Is it possible to have an empirical theory of ethics?

Moral questions typically have an empirical component. For example, the question whether we have an obligation to paint all the roofs in the world white depends in part of the question whether doing this would reduce global warming, and that is an empirical question. And as Miranda Fricker points out, if utilitarianism is correct, then you can work out what is right across the board by answering the empirical question of what would generate the most happiness. But the question whether utilitarianism (or pretty much any other ethical theory) is correct does not seem to be an empirical question. What experiment would help? So while applying an ethical theory to determine what is right may depend on empirical evidence, testing and ethical theory does not seem to be an empirical matter. The empirical facts only seem to take us so far when it comes to determining what we ought to do.

I am thoroughly confused by the ethics of vegetarianism, which to my mind seems more of a religious objection towards eating meat than a scientific point of view. Recently I attended a lecture by Peter Singer ( Animal Liberation ) on the ethics of eating meat. One thing he did not address was differentiating between the 'killing' of the (sentient) animal and the 'eating' of it. OK- so here is my question: is it ethical to eat roadkill, or animals that have died of "natural" causes or of "old age"? Further to this, is being killed by a human primate not a "natural" cause of death of a cow? If humans shouldn't kill cows to eat (because we know better), perhaps we could let lions kill the cows, then we can eat them afterwards? Isn't it unethical to tell people in the developing world they shouldn't eat meat? - especially when a huge percentage of women in the developing world are iron deficient? Thanks, Grant M.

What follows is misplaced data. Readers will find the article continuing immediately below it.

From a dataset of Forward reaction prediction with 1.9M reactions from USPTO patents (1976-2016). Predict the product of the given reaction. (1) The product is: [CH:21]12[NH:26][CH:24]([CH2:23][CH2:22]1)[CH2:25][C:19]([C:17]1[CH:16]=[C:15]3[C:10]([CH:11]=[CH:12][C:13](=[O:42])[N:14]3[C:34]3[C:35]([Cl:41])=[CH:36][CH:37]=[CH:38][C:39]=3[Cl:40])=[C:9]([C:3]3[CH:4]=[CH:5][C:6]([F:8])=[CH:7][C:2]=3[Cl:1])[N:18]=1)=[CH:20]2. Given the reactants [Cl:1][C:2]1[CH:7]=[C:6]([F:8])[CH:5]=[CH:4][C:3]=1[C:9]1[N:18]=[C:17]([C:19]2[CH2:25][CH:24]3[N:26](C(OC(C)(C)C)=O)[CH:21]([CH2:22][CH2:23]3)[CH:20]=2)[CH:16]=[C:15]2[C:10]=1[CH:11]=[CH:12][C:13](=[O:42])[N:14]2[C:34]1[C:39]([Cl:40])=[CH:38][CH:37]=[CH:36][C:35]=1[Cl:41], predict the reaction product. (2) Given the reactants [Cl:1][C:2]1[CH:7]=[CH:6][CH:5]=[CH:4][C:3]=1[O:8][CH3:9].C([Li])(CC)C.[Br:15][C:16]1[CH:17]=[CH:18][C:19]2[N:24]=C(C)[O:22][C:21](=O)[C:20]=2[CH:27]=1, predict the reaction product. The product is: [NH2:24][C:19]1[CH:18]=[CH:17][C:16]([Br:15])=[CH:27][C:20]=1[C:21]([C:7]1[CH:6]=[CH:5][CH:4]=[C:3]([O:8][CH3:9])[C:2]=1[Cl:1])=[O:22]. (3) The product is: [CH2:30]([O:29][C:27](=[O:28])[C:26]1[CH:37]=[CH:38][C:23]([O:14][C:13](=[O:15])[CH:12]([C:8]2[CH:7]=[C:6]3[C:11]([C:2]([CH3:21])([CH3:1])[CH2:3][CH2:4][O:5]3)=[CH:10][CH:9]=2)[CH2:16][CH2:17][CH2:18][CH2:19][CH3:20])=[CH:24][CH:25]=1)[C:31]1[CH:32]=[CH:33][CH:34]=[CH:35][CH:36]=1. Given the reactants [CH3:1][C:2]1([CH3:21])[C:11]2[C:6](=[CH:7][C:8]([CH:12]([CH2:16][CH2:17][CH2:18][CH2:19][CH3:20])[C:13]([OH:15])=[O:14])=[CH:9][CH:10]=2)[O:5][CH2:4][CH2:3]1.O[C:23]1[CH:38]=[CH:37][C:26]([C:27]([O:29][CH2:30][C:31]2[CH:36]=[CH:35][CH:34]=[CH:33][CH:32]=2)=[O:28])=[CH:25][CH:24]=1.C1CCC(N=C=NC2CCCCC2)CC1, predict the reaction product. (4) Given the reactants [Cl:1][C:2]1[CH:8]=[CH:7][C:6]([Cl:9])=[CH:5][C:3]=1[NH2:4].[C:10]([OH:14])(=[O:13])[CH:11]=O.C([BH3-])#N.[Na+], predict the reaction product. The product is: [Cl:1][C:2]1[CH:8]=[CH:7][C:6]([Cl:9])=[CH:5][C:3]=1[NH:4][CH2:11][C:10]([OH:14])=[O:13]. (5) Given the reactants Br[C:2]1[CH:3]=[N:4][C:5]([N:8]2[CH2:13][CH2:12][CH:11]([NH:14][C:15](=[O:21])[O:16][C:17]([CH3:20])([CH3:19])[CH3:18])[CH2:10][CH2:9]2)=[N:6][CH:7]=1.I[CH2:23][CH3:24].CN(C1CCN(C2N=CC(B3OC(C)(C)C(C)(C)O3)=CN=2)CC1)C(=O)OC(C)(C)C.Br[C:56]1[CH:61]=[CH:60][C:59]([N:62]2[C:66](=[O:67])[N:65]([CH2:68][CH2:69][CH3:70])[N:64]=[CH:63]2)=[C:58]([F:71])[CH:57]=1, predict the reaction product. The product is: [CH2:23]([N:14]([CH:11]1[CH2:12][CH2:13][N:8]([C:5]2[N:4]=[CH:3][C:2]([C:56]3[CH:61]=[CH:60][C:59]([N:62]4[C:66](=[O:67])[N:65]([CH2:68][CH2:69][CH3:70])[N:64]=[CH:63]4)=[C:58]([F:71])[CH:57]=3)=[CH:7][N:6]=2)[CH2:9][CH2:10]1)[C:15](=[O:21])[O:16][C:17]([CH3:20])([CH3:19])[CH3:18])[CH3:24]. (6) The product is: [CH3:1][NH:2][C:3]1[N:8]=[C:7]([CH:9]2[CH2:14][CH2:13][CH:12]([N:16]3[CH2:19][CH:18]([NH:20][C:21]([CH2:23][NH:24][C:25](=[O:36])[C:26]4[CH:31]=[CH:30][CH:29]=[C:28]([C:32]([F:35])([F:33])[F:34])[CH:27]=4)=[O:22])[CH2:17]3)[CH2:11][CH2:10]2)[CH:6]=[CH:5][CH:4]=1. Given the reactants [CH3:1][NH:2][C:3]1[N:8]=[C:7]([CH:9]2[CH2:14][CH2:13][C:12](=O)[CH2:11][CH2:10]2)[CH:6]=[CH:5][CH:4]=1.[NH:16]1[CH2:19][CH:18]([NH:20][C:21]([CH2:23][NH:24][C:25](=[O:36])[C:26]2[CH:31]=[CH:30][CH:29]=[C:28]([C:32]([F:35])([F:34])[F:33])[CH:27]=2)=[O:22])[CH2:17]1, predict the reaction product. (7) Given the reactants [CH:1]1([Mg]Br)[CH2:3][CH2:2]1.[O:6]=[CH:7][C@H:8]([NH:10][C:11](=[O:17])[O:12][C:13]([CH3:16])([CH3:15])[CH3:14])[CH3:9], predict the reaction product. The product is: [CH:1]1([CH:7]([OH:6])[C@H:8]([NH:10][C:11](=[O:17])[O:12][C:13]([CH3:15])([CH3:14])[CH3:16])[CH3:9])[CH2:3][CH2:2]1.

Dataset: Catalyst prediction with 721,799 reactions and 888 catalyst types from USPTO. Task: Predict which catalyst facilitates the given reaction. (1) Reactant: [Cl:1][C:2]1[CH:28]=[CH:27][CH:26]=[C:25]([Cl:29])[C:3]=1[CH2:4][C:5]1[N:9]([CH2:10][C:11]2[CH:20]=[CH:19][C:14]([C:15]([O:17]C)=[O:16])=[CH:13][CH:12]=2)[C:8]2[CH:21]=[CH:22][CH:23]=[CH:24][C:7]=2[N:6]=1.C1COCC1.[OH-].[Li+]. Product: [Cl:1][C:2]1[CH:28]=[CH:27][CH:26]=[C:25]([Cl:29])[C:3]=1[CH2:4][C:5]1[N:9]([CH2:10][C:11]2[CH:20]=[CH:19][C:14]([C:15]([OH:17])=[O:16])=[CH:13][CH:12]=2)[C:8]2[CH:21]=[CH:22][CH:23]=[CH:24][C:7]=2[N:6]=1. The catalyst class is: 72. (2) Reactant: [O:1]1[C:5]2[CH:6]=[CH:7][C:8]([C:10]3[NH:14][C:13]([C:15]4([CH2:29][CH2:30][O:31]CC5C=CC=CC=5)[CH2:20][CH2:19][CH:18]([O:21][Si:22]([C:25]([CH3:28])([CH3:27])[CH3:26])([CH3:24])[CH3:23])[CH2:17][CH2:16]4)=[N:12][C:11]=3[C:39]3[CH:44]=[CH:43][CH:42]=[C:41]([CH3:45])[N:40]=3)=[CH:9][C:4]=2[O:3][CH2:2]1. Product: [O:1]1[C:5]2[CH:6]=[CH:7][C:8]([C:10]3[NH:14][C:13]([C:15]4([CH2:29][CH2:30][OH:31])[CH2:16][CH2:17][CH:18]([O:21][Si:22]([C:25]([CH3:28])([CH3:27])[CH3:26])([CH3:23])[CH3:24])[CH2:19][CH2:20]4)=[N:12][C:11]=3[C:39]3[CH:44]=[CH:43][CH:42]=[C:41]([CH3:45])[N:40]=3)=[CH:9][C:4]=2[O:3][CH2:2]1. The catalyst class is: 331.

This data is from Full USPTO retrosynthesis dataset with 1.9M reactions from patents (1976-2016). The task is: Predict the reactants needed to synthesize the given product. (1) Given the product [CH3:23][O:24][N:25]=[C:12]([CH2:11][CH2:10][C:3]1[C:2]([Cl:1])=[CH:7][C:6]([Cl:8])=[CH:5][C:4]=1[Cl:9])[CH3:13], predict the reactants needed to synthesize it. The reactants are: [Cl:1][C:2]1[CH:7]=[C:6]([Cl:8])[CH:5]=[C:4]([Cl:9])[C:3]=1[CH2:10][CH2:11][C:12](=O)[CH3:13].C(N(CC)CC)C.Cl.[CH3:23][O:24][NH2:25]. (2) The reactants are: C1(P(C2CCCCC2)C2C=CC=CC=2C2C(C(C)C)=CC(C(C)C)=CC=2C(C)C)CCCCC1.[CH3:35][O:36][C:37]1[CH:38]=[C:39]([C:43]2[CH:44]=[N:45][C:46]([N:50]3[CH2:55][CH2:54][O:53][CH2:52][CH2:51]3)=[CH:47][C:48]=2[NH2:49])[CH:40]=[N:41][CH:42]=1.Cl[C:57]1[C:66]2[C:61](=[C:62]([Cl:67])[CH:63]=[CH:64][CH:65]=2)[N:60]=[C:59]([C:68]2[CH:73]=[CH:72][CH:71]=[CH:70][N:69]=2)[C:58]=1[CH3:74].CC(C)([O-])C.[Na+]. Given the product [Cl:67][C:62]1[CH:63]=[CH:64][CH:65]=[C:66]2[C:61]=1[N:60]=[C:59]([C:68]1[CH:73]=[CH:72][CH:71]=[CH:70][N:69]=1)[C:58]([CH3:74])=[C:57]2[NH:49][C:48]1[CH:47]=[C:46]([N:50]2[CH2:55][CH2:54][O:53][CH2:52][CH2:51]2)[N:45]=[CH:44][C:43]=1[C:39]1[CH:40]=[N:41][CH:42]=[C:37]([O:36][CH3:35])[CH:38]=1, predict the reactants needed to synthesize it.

The most compelling reason not to eat meat is not because it involves killing animals but because it so often involves causing animals to suffer, especially in factory farming. From this point of view there might be nothing wrong with eating free range chicken (because their lives are not miserable) or shrimp (if they are incapable of feeling pain). But as Peter Singer argues, causing unecessary suffering seems wrong. If some factory farming were the only way for some people to get enough iron, then it might be a tough call. But I doubt it is, and if I am wrong about this the argument still applies to many of us who do have easy alternatives. And causing unecessary suffering seems wrong even if the perpetrators are acting perfectly naturally.

Is an act immoral if you are ignorant of its consequences? Would there be a difference between acts in which the truth has been arguably ignored, such as a Christian who doesn't let his kid wear a seatbelt because he has faith that God will save the child despite what statistics say, compared to an act in which a person is truly ignorant, such as the father who accidentally forgets to belt the child in or does so ineffectively by accident? Many thanks :)

Suppose I know that half the time the sea is calm, half the time it is very rough. If I send you out in a rowboat without checking the weather, my act is immoral, even though I am ignorant of the consequences. I would say that the case of someone who believes that God will protect his child from a road accident is different: it's error, not ignorance. Here the moral situation may be more subtle, since we may hesitate to blame people who are acting sincerely on the basis on their beliefs, even if we are convinced that their beliefs are incorrect. But I'm inclined to say that there can be cases where there is a kind of willful ignoring of the evidence that leads to moral culpability.